The IV Region, is not known for its sheep, and when people see Chilean wool it usually comes from the South. Patagonia is full of sheep, most of them merino. The wool I use for most of my spinning comes from my sheep, which are basically for meat, similar to Oxford and Suffolk breeds. So I was very surprised when I heard there was a flock of merino sheep about an hour drive from my house, at the Hacienda El Tangue. I didn’t want to visit without contacting them, so I had put off going.
But then I heard of a small craft fair being held at the hacienda; an event organized by El Tangue and Innatura, a vegetarian restaurant located in La Serena. I couldn’t miss the opportunity to see some sheep, so this weekend with my family, we drove to El Tangue.
El Tangue is twenty minutes south of the seaside town Tongoy, and as well as the craft fair there was horse riding, trekking, BBQ, vegetarian food, and (most importantly), sheep shearing!
Sheep waiting to be sheared
The building where they shear is tall, dark, and impressive, made of wood and a thatch-like material. I talked to the man who classifies the wool, and he said that at the moment there are 8000 sheep and they are sheared between October and November. The wool is classified and pressed into bails ready for sale. Information on the internet, from 2009, says they had over 10,000 sheep, shearing 600 a day with 4.5 to 5.5 kilos per fleece, making 12 bales a day.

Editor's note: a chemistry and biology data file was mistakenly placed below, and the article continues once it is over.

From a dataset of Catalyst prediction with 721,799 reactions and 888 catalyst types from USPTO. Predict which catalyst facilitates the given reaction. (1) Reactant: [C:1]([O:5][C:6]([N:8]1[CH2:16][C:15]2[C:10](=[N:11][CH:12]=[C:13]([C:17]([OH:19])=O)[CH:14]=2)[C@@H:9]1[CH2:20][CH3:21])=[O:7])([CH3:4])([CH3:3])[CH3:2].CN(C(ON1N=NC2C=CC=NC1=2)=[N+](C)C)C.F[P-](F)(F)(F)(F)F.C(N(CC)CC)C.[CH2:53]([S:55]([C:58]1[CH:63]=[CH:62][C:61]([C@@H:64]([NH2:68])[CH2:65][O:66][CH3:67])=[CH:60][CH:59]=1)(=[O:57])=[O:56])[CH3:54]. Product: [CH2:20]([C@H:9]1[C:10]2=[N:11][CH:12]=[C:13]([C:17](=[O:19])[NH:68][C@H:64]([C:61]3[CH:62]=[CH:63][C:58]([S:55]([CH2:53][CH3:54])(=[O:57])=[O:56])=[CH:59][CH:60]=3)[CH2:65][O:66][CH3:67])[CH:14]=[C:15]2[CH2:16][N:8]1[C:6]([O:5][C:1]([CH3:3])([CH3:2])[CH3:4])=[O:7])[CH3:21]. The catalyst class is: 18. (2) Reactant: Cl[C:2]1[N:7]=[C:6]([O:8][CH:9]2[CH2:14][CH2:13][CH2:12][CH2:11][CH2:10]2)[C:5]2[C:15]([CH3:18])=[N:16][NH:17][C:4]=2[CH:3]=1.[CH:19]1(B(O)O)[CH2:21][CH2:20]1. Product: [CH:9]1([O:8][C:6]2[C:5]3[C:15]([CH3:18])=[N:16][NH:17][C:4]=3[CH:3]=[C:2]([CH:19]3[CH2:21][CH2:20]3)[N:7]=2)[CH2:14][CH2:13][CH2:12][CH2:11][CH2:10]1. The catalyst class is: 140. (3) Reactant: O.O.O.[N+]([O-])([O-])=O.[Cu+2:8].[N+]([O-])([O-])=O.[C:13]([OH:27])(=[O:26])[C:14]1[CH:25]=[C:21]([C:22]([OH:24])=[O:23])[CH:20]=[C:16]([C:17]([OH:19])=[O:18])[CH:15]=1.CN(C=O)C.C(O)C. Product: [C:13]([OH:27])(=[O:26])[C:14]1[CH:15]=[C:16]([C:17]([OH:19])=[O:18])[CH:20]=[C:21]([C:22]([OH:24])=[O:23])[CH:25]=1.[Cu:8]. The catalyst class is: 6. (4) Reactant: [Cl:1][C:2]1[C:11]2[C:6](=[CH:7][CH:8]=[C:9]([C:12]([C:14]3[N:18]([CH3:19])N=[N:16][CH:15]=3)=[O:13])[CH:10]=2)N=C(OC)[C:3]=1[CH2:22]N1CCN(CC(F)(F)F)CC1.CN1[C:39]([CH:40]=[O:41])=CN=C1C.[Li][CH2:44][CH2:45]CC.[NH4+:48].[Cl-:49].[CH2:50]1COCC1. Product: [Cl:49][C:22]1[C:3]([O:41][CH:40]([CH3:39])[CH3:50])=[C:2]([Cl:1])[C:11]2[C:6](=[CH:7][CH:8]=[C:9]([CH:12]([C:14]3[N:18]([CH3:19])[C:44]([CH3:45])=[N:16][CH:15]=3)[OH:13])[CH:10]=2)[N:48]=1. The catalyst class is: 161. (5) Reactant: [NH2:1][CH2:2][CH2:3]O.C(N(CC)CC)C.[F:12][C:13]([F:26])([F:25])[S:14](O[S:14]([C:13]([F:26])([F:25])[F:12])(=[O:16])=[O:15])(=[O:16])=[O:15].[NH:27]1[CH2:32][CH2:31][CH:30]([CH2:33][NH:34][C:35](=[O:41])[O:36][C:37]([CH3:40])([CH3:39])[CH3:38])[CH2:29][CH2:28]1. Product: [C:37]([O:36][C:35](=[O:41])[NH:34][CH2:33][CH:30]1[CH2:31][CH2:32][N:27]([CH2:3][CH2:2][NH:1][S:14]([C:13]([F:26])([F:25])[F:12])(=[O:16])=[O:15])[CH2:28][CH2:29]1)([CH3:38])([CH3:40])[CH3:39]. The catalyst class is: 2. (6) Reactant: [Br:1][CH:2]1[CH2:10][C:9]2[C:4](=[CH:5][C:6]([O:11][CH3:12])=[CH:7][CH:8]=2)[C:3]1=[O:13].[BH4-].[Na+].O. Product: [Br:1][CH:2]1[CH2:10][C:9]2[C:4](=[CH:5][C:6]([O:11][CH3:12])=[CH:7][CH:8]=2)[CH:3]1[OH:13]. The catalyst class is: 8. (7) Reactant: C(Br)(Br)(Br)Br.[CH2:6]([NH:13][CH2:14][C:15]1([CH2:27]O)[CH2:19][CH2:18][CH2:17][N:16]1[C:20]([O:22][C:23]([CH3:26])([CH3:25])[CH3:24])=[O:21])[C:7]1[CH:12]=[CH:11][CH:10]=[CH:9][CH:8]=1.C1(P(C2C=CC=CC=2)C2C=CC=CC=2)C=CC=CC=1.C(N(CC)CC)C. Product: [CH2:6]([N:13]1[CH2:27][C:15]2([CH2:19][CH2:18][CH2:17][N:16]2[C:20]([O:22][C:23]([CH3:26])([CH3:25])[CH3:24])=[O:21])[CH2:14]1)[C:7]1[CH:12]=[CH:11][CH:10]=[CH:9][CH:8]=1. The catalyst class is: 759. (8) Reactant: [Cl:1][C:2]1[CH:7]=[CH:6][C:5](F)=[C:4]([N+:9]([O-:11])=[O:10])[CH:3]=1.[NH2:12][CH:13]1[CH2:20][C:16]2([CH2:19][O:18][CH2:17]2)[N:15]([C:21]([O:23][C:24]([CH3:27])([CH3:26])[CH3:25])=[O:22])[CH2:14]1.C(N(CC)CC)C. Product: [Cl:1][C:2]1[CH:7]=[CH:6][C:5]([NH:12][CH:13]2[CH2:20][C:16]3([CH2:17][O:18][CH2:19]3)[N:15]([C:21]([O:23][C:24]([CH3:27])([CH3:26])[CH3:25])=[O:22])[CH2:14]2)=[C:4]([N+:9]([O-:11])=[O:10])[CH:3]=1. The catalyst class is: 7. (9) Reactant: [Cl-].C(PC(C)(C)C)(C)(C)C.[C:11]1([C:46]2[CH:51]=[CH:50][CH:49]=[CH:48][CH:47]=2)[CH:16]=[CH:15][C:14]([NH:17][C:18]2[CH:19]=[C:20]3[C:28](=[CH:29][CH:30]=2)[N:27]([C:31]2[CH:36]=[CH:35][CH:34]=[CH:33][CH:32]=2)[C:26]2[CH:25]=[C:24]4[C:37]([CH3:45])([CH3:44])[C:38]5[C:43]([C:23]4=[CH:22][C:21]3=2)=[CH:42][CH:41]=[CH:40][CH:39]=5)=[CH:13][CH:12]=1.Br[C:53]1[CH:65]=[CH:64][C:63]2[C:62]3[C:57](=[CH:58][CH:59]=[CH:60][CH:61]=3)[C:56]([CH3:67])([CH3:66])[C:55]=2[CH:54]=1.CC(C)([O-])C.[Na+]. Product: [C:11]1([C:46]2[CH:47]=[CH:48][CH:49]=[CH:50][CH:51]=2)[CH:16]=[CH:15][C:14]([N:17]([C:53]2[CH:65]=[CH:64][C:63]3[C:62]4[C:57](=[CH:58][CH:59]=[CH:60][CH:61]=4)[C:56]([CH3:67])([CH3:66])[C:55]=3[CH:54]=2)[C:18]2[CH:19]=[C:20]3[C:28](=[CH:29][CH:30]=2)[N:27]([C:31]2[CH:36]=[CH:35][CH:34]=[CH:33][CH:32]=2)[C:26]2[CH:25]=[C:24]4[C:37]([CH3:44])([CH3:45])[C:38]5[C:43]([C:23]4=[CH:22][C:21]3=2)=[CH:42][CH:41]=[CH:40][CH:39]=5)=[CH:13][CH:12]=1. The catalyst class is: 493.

Fleece sorting and pressing, bales at the back
I asked about buying some wool but, all of the wool is sent to the south of Chile for processing and export.
Sheep after shearing where they are checked and given worming medicine
My family and I watched them shear along with other visitors. Here is my video of the shearing.
The shearing demonstration was scheduled for 10am till noon, we saw them shear at 1.30 and there were still people arriving to watch. It was Saturday, their day off, and they weren’t being paid for the demonstration. So the shearer may not have been working as fast as a work day, and may have been a bit grumpy.
I was fascinated by how he moved the sheep, something I can’t do when I shear. I loved being there. I loved the smell of the lanolin, the sheep and the metal grease, the cool dark air compared to the sunshine outside, the rolls of soft greasy wool. I could have stayed there all day.
But unfortunately, the rest of my family is not so obsessed with wool, so with two sleepy girls we drove home.
And the weekend continued with more surprises; as I wrote this post on Sunday, it was raining outside. In fact it rained for most of the day, rare for November. The rain is great for the plants, not so great for my laundry, which I had to wash, and had to peg out, rain or no rain. Although my girls said they didn’t mind if they stayed home from school because of wet uniforms…they are so thoughtful.